School district superintendent leads from the start
BARTLETT, TENNESSEE—Only a handful of superintendents have launched a brand-new district. Even fewer have done it only months after being involved in a large-scale merger. Meet David Stephens, superintendent of Bartlett City Schools in a middle-class Memphis suburb.
Stephens—whose father, grandfather, aunt and uncle all taught in Tennessee school districts—was chosen in 2013 to lead his new suburban school system in separating from Shelby County Schools. It happened shortly after the county absorbed the previously independent and much larger Memphis city system.
Stephens, a lifelong resident of the area and a former administrator in the Memphis and Shelby County systems, was one of six area superintendents who launched a new district, and Bartlett remains the most diverse of the bunch, he says.
“When you look at choice, there are good public school choices in our county—it has caused all of us to improve,” says Stephens, referring to the impact of Tennessee’s open enrollment policies on the new districts. “We are so tied to the county and to the city of Memphis that the rising tide has lifted all boats.”
Of his 9,000 students, about 2,500 come to Bartlett’s 11 schools from outside the district. Stephens’ focus on raising ACT scores and aligning CTE programs with local industry, among other factors, convinced the state to choose him as its superintendent of the year in 2017.
Next on the agenda is the $48 million renovation of Bartlett High School, which begins in summer 2018 with funding from a property tax increase that voters approved in a landslide.
“Bartlett is not the most affluent community, so it’s not a case of haves and have-nots,” says Stephens, referring to the criticisms levelled when smaller systems break away from urban districts. “The philosophy is that government works best when it’s closest to the people.”
Bartlett City Schools by the numbers:
Schools: 11 (6 elementary, 3 middle, ninth-grade academy, 1 high school)
Per-child expenditure: $9,071 (2015-16)
Students on free/reduced-price lunch: 35%
Graduation rate: 88.6%
Annual budget: $76.6 million
ACT Composite: 21.5 Named an Exemplary District by Tennessee Department of Education for 2017
How to start a school district
From the early days of the separation, the six suburban superintendents have shared administrative resources. For example, the enrollment analyst who works in Bartlett’s central office also does projections for the other suburban districts. The six systems also share purchasing and nutrition functions, among other services.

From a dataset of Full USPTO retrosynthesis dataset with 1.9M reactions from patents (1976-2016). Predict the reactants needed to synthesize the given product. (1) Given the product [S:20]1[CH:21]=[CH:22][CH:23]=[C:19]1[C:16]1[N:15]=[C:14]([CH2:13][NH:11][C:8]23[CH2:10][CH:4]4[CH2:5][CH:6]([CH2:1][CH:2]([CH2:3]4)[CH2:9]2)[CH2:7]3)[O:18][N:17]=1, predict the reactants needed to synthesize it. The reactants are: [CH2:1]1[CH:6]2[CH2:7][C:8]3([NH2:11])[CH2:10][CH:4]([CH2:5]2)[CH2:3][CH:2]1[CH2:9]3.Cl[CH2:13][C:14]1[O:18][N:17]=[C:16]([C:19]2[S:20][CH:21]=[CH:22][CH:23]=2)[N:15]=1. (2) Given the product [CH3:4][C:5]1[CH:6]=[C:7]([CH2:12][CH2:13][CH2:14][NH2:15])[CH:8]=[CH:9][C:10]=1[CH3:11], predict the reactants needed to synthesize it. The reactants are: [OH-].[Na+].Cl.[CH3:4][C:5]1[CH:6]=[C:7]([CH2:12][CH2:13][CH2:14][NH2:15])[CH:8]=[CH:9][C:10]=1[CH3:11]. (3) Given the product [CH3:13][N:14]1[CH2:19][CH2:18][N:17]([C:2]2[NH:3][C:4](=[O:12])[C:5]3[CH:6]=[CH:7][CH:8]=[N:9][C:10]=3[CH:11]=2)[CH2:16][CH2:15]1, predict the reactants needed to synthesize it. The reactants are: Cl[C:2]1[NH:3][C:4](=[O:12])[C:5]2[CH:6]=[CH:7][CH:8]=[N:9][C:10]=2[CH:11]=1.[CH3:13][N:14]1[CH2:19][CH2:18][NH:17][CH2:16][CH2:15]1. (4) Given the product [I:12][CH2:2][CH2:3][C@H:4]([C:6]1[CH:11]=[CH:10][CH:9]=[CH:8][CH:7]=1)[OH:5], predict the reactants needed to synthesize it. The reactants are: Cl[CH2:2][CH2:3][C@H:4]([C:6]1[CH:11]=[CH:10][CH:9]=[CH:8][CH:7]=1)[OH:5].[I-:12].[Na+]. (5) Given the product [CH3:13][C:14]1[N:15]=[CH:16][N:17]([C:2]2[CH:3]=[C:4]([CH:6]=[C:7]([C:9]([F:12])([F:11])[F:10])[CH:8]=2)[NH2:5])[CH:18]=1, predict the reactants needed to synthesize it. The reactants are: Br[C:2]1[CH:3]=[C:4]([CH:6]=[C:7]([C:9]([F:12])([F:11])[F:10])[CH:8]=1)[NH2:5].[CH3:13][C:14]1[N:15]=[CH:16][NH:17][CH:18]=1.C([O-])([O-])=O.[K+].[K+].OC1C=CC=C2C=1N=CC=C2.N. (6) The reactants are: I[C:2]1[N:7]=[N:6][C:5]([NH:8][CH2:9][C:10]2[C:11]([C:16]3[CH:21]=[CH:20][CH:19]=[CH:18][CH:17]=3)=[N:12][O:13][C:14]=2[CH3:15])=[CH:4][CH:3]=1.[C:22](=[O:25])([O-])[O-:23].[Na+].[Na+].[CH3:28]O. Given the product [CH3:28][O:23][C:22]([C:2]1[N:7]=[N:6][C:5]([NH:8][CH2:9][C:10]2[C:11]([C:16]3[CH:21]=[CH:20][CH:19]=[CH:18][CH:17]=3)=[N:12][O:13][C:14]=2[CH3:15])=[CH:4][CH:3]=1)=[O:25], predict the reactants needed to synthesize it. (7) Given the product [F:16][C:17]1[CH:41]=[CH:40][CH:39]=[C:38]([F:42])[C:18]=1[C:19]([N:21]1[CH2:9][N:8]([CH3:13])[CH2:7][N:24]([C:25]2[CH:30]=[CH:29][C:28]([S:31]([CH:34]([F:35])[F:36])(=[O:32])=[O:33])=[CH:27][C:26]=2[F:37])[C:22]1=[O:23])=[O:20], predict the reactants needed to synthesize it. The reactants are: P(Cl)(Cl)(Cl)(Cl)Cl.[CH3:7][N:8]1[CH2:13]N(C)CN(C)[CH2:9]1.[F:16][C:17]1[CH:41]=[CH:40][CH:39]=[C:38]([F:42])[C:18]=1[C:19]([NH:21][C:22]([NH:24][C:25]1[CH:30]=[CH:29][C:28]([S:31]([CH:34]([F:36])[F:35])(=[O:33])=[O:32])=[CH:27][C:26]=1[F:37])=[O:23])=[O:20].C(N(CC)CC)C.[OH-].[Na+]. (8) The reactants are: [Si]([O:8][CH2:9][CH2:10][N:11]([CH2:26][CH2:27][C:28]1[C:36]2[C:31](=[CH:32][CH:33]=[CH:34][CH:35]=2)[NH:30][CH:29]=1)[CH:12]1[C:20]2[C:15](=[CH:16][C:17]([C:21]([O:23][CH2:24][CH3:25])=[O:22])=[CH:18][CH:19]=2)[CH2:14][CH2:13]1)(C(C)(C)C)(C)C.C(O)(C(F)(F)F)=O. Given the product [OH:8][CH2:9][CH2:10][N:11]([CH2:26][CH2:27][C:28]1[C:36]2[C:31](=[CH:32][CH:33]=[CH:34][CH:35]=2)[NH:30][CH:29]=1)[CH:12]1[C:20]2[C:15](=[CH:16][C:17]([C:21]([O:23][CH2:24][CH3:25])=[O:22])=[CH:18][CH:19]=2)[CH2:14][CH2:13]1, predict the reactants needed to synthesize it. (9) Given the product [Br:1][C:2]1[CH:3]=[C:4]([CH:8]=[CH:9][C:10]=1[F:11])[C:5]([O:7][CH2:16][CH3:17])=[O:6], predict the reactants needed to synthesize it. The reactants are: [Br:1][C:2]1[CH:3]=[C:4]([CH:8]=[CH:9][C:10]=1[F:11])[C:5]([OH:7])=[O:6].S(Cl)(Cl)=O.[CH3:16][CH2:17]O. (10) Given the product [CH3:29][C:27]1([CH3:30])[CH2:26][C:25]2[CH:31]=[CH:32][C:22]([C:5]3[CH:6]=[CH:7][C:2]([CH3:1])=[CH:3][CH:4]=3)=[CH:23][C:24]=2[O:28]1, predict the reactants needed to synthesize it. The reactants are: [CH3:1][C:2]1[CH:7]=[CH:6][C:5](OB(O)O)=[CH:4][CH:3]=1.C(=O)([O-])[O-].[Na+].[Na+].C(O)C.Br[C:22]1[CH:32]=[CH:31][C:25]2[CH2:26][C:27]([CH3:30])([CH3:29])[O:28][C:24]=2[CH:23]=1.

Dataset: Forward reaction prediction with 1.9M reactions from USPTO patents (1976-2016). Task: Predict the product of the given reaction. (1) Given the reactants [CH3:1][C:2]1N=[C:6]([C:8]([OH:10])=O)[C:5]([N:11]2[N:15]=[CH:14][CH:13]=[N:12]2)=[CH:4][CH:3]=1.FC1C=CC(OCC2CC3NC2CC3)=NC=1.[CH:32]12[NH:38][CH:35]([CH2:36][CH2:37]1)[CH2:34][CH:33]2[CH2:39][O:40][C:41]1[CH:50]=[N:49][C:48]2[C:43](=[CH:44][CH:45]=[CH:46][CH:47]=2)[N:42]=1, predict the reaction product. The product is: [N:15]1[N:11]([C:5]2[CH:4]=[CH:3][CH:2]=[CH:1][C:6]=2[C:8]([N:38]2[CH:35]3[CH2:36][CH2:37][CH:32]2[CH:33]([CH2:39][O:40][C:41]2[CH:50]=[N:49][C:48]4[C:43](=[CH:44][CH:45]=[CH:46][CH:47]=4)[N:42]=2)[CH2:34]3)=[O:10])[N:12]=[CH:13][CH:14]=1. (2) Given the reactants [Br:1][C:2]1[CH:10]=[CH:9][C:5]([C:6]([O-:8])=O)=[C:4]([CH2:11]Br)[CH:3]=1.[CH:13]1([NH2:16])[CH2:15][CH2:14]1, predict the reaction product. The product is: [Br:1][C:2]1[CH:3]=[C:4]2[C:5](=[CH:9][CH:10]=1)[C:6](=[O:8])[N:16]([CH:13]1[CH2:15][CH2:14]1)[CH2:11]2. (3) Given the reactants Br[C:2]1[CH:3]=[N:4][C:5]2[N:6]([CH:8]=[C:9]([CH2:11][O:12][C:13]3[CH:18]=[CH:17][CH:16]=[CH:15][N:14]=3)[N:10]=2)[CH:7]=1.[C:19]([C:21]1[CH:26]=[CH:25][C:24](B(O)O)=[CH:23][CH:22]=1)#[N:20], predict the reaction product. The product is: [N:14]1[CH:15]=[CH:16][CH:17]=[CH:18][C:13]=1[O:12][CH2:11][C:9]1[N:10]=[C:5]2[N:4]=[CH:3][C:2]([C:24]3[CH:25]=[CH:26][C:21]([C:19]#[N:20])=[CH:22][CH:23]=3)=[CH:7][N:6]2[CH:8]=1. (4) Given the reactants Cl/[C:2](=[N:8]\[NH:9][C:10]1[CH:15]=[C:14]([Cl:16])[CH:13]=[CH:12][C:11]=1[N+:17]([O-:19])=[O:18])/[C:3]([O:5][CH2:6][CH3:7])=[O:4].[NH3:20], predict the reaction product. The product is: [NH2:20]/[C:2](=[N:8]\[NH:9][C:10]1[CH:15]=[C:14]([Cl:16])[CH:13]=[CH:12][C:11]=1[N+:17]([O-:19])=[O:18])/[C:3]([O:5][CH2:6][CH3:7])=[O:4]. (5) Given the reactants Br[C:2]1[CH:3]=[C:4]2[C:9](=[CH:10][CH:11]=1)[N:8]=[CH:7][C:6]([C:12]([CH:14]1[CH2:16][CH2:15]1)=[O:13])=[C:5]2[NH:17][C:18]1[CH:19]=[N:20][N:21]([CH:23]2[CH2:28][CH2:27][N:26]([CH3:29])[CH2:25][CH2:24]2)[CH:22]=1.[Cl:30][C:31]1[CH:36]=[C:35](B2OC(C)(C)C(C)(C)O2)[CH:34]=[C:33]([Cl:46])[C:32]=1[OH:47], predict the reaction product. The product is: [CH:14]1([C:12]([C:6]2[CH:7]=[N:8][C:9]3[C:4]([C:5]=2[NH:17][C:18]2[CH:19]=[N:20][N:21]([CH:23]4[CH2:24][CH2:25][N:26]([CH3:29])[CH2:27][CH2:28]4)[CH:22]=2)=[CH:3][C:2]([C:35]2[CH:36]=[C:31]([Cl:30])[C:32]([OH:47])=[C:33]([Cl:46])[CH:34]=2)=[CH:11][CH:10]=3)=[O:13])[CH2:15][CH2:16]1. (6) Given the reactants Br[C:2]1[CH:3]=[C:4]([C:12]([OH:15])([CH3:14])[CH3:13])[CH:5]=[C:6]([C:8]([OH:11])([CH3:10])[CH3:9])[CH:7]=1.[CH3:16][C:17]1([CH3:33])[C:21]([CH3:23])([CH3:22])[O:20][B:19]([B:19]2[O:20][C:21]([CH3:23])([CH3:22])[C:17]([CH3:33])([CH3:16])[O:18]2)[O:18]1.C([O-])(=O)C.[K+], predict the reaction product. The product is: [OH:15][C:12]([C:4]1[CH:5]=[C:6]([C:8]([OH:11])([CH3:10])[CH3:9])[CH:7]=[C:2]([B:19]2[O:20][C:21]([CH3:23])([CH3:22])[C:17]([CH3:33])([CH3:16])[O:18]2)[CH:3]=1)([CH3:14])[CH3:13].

Though Bartlett had strong local support from the outset, some in the wider community doubted whether the suburbs could afford to operate the districts, Stephens says. This forced him to start lean, with a fiscally conservative approach to which he still adheres.
For instance, he and his administrators took on multiple roles, and some of his staff continue to perform a range of functions: Bartlett’s human resources director also manages federal programs. And rather than employing instruction directors for different academic subjects, Bartlett gets by with two instruction supervisors: one for elementary and another for middle and high school.
The district also deploys its top teachers to lead PD in an unconference format. Administrators survey teachers to find out what skills they want to improve and which of their colleagues they think would be the best trainer.
The conservative approach has paid off. The district now has a healthy reserve as it prepares to renovate its high school, which hasn’t seen any improvements in 40 years. The auditorium is 100 years old and the gym was built in 1950.
“This renovation would never have happened in the bigger district,” Stephens said. “Because if you did it for one high school, you would have had to do it for every high school. We can focus on our 9,000 kids and our 11 schools and really make a difference.”
Superintendent David Stephens’ Favorite Things:
Teacher: Hank Gill, 11th-grade American history
Childhood aspiration: Coaching major college basketball
Pastime/Hobby: Travel with my family and playing golf with my kids
Sports: University of Memphis football/basketball and Memphis Grizzlies basketball
Travel destination: Navarre Beach, Florida
Dessert: Anything chocolate
Books: Anything written by Tom Clancy or John Grisham
Music: All the great Memphis artists
Heroes: My Dad
Quote: Any of the lines from the poem “If,” by Rudyard Kipling
A manufacturing makeover
Two well-known education acronyms—CTE and ACT—are priorities for Stephens as he focuses on students’ success during and after their K12 years. Memphis has become the hub of a unique industry: medical device and surgical tool manufacturing.
Two years ago, Stephens brought his team—including high school counselors—to learn about the qualifications and skills of employees at large local companies.
A partnership—comprising the city of Bartlett, the manufacturers and the Memphis branch of the Tennessee College of Applied Technology—has allowed the district to transform its traditional voc-tech programs, where students were “making wrought-iron fences and duck blinds,” Stephens says.
With funding from the partners and from grants, the district now has state-of-the-art mills and lathes in its manufacturing lab. Students in the medical device program dual-enroll in the tech college so they can work toward professional certifications.